When good neighbours become foes

Two series are currently showing the best and worst of international cricket. While Pakistan and India share a competitive contest that improves international relations, South Africa is crushing and cursing Zimbabwe. New Zealand's hosting of Australia falls on the downside: it won't be a farce, but please hurry up and finish it.

There are a couple of hurdles that make this three-Test affair a stop-off rather than the destination. For Australia the Ashes are smouldering and July's events were more of a discussion point in the departure lounge before this tour began. New Zealand are also looking ahead to Sri Lanka's return and two matches they could win. The same prognosis is unlikely even in their Christchurch dressing-room when the opening Test begins on Thursday.

The Kiwis were supposed to resist Australia in the top-of-the-world one-day series before being grounded 5-0. Sri Lanka's tour, postponed because of the tsunami, was meant to build confidence before Australia arrived. Instead it will probably be needed to restore it once they leave.

Another problem affecting the billing is the familiarity of the teams. The neighbours have spent most of the season in each other's backyard, and the relationship is gratingly predictable. They went on road trips to Tests at Brisbane and Adelaide in November, then faced three one-day invitations for the Chappell-Hadlee Trophy. The short games strengthened the relationship and forged great expectations for the reciprocal visit.

Now the closely-matched friends are struggling acquaintances who can't help but pick arguments. They have another three more weeks in close proximity. It is a compelling reason for Test schedules to avoid home-and-away series in the same season.

The Australians have copied Homer Simpson and enjoyed the hospitality too much, giving their opponents nothing in return. They gatecrashed the Twenty20 wearing comparatively lame costumes; they made New Zealand suffer through their first five-match clean sweep on their beautiful grounds; they have sent batsmen to ruin figures of any vaguely promising recruit; and delivered Brett Lee on Michael Papps and Brendon McCullum. And to add insult to those injuries, Lee has been deemed surplus to requirements for this Test - he'll need to do more than clatter batsmen on the helmet to usurp Mike Kasprowicz.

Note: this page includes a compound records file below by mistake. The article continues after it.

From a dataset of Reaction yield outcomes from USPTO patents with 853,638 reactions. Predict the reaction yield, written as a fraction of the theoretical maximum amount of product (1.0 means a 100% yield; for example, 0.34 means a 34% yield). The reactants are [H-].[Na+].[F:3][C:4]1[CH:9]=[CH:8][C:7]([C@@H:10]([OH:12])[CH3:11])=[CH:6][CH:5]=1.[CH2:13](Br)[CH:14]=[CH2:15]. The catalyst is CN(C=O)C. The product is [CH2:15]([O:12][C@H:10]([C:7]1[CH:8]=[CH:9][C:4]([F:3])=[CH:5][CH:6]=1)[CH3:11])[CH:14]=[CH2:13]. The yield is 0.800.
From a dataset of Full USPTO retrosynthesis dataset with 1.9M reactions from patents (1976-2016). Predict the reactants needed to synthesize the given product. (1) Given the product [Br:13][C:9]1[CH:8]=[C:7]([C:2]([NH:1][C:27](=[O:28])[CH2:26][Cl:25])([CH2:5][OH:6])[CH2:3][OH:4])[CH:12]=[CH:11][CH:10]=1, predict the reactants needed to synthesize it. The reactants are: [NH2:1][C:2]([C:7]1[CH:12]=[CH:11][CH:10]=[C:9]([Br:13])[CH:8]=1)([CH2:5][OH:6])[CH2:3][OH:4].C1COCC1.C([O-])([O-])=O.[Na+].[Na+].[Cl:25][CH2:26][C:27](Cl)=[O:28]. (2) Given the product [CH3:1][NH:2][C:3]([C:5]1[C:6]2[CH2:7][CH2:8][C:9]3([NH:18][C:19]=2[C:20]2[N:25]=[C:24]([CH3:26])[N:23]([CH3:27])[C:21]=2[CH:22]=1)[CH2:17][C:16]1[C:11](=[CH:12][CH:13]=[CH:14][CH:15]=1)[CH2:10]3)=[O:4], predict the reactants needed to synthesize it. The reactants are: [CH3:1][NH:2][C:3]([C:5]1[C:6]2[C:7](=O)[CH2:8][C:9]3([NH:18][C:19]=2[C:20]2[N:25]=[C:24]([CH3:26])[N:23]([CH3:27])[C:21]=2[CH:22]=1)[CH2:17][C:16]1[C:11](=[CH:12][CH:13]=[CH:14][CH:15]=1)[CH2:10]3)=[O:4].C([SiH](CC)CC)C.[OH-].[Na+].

Stephen Fleming was so fed up with answering questions about Australia that he banned talk of them at his press-conference table. Instead he has made jokes about his desperate injury situation and the search for replacements. "Anyone wearing whites or coloured clothes is in the frame at the moment," Fleming said during the crisis.

The coach has tried mixing wacky humour with bizarre ploys that successfully rile the Australians. Like a father trying to stay fashionable in his children's eyes, John Bracewell attempts zany methods of protection from the bullies. He has succeeded in deflecting the attention from his players by becoming the main figure of mocking. The former gravedigger may be preparing his own. His plans have stayed the same - the results have become worse.

While the one-day series was a mismatch between Nos. 1 and 2, the Tests pit the world champions against a seventh-ranked team already well below top health. Seven serious contenders were unavailable for the first Test with injury and New Zealand's best hope is for Australia to think too much about Lord's and Edgbaston and not enough about Martin, Franklin, Marshall and Cumming.

Similar slips happened in 1999-2000, when their batting was in trouble in each Test on seaming pitches, but they recovered in the middle of an amazing 16-Test winning streak. Damien Martyn returned to the side after a lengthy absence on that trip and has grown into a treasured batsman. His role will again be important if Chris Martin or James Franklin manage to send a shudder through Hayden, Langer or Ponting.

The countries have played only 19 Tests in the Shaky Isles and New Zealand are well placed with five wins, the last coming four Tests ago in 1992-93 when Danny Morrison and Dipak Patel bowled them to victory and Martyn scored 1 and 74. The more relevant matches are the two in Australia four months ago, when New Zealand lost by an innings and 156 runs at the Gabba and 213 runs at Adelaide Oval. Four players - Mark Richardson (retired), Mathew Sinclair (poor form), Scott Styris and Jacob Oram (both injured) - are missing from the outfit that approached full strength, and Daniel Vettori and Nathan Astle are fighting uncomfortable injuries.

Australia's concerns ended when Matthew Hayden was passed fit from a shoulder problem, but fatigue could become a factor. Both teams have been running since September's Champions Trophy in England, although the Kiwis had a midsummer's break when the Sri Lankans returned home. It's a potentially small opening that should make no difference, but the undermanned, overwhelmed neighbour must irritate any scratch in the hope of sending their familiar rivals packing.

Peter English is Australasian editor of Cricinfo.